Watermelon is just one of those fruits that everybody seems to enjoy, especially in the summertime. It’s sweet, even as sweet as candy when you pick the right one, it’s juicy, it’s refreshing, and above all, it’s packed with a lot of nutrients.
Watermelon is also one of those fruits that animals and birds enjoy: goats, chickens, parrots, horses, deer, crows and even dogs eat it.
A Short Historical Introduction
According to popular belief, watermelon originates in Africa, more explicitly Southern Africa. It is believed to have appeared some 5,000 years ago, having become quite the popular food in ancient Egypt around 2000 BC.
It was sometime in the 10th century that the watermelon was introduced into Europe, and from there the colonists brought it to the American continent. The fruit followed a gradual development here, at first being cultivated in Florida, then in Massachusetts, Hawaii, and other locations.
Watermelons were for a long time eaten as a dessert, and although they are 91% water and 6% sugar, they also present a number of health benefits due to a number of nutrients they contain, which makes them one of the healthiest food choices. (Watermelon Prices and Offers in Supermarkets)
Watermelons – Nutritional Information
One cup of watermelon, which is about 152.00 grams contains:
- Vitamin C: 16% of the daily recommended value.
- Pantothenic Acid: 7% of the daily recommended value.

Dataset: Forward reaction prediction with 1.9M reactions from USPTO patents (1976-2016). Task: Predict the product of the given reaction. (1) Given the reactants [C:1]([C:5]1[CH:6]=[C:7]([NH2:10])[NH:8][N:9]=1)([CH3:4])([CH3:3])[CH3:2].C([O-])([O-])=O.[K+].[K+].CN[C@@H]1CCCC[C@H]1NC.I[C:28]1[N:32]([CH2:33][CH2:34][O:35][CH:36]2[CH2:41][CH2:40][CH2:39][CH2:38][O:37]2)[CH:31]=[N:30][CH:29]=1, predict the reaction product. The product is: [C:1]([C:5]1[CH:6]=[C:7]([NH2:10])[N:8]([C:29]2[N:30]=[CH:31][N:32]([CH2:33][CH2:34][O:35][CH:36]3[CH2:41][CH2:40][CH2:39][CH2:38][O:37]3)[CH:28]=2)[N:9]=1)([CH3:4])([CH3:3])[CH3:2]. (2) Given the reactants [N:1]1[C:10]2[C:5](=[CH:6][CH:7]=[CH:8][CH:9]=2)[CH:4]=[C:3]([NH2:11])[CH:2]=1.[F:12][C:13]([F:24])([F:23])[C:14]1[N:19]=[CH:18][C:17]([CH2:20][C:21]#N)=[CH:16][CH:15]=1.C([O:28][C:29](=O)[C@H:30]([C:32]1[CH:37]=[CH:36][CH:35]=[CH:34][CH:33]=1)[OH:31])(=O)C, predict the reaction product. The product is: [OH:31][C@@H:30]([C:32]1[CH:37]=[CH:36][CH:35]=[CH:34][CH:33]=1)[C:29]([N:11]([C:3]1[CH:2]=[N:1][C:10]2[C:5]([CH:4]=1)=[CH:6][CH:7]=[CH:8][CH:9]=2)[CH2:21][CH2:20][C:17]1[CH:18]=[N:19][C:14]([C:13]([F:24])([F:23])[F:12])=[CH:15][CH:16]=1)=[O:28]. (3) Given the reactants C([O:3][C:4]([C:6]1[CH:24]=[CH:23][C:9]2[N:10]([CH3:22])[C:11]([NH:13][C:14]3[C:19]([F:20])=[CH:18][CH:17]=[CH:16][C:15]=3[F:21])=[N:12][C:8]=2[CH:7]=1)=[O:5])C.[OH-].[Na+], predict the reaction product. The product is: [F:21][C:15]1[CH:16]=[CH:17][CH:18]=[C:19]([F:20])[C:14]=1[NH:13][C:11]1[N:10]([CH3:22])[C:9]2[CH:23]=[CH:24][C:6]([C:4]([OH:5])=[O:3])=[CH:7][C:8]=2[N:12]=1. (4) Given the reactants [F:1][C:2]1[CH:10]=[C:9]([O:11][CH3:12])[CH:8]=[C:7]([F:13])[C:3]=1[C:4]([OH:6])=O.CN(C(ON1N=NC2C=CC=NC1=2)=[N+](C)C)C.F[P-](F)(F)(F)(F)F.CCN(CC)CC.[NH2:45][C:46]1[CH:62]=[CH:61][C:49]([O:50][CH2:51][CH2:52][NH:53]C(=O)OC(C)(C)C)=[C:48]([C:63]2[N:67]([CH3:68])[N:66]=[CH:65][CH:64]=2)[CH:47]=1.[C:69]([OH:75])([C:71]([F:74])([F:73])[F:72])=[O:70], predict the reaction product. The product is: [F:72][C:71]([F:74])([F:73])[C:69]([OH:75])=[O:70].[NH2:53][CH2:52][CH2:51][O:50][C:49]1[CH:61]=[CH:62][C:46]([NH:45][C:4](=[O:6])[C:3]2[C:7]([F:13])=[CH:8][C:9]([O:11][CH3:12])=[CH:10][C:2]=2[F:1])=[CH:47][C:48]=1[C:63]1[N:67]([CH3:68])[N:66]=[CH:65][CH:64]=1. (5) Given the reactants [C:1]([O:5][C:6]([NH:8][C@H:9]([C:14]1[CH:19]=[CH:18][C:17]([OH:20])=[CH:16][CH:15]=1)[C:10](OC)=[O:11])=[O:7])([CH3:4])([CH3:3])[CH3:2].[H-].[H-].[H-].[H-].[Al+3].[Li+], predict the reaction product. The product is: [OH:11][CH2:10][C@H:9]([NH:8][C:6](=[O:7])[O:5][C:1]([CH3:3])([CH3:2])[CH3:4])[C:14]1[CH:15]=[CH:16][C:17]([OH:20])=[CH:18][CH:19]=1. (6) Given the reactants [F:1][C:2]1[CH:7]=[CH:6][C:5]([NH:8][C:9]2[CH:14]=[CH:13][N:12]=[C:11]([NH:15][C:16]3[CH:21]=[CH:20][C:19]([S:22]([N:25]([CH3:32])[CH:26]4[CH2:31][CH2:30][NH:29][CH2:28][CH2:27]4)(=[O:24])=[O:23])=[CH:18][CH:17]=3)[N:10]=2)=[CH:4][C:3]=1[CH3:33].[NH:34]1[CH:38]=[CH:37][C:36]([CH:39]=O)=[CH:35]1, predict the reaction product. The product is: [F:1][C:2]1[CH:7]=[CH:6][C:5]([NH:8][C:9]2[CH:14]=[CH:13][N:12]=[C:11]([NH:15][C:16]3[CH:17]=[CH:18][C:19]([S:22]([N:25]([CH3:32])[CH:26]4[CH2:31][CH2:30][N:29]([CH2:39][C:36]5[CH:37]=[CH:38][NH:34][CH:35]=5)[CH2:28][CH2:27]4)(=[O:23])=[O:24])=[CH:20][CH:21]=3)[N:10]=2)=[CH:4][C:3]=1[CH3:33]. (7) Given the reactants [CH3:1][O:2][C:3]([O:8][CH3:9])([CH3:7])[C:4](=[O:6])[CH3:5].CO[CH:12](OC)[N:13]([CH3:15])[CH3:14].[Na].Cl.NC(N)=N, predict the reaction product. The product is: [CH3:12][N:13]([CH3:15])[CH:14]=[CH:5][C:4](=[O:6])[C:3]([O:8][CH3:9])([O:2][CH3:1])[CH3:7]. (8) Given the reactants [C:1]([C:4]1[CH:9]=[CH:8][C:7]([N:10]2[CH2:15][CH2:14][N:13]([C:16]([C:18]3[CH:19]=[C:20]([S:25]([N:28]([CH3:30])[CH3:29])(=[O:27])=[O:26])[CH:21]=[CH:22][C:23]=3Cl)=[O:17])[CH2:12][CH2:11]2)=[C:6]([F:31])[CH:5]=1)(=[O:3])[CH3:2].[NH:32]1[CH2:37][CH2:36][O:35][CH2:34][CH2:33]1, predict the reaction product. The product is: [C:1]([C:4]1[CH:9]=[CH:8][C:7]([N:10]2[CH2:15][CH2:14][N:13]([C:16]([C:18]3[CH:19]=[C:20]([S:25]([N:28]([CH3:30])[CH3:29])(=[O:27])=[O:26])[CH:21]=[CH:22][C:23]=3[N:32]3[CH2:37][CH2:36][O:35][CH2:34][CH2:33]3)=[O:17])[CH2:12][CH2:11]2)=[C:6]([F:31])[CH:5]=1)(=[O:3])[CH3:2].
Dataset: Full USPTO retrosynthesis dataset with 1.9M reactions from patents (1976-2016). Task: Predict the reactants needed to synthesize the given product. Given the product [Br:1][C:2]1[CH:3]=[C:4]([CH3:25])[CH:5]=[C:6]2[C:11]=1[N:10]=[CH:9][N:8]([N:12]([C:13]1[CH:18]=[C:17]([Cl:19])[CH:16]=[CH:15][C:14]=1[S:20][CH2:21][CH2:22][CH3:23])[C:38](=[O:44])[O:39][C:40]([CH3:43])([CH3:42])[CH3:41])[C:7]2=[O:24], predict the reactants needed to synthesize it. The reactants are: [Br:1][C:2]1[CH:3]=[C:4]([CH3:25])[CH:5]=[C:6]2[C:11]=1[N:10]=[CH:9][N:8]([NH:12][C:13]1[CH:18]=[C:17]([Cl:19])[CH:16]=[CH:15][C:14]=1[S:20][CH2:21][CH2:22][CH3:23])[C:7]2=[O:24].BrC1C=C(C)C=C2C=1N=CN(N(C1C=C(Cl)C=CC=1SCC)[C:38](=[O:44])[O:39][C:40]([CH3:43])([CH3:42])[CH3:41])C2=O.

- Copper: 7% of the daily recommended value.
- Vitamin A: 5% of the daily recommended value.
- Potassium: 5% of the daily recommended value.
- Biotin: 5% of the daily recommended value.
- Magnesium: 4% of the daily recommended value.
- Vitamin B6: 4% of the daily recommended value.
- Vitamin B1: 4% of the daily recommended value.
Watermelons – Health Benefits
There are some health benefits that have been associated with regular consumption of watermelon. From providing antioxidant support to preventing accumulation of body fat, the watermelons seems to promote positive health conditions in more than one respect.
In relation to asthma: studies have shown that people who consume high amounts of vitamin C are less likely to develop asthma. Given that watermelons have such a high concentration of this particular nutrient, they make an excellent asthma prevention choice.
About antioxidant support: the fruit contains lycopene, which is one of the best carotenoids that provide both anti-inflammatory and antioxidant support. Lycopene levels in watermelon grow as the fruit ripens, so to get the most of its benefits, it is recommended that the fruit is consumed fully ripen.
Studies have also shown that storing fresh cut watermelon in the refrigerator over a period of up to 7 days does not deteriorate the lycopene content, which represents an additional benefit. It is also worth mentioning that lycopene has been associated with preventing heart diseases, prostate cancer and promoting bone health.
Concerning cardiovascular health: Although studies have yet to determine the extent to which watermelon improves cardiovascular health for humans, it is known that the citrulline – an important amino acid in watermelon which converts into another relevant amino acid – arginine, stabilizes blood flow and promotes cardiovascular health. Three to six cups of fresh watermelon juice are recommended for daily consumption to increase the cardiovascular benefits.
In addition to the above, one of the most relevant benefits of consuming watermelon is hydration. Because the fruit is mainly water and it contains electrolytes, watermelon is great especially during the summer months when staying hydrated is of particular importance. It should not, however, replace fresh water, but be consumed as a hydration supplement to water.
A summer-friendly fruit, watermelons can as well prevent constipation due to the high amount of water content and the fiber.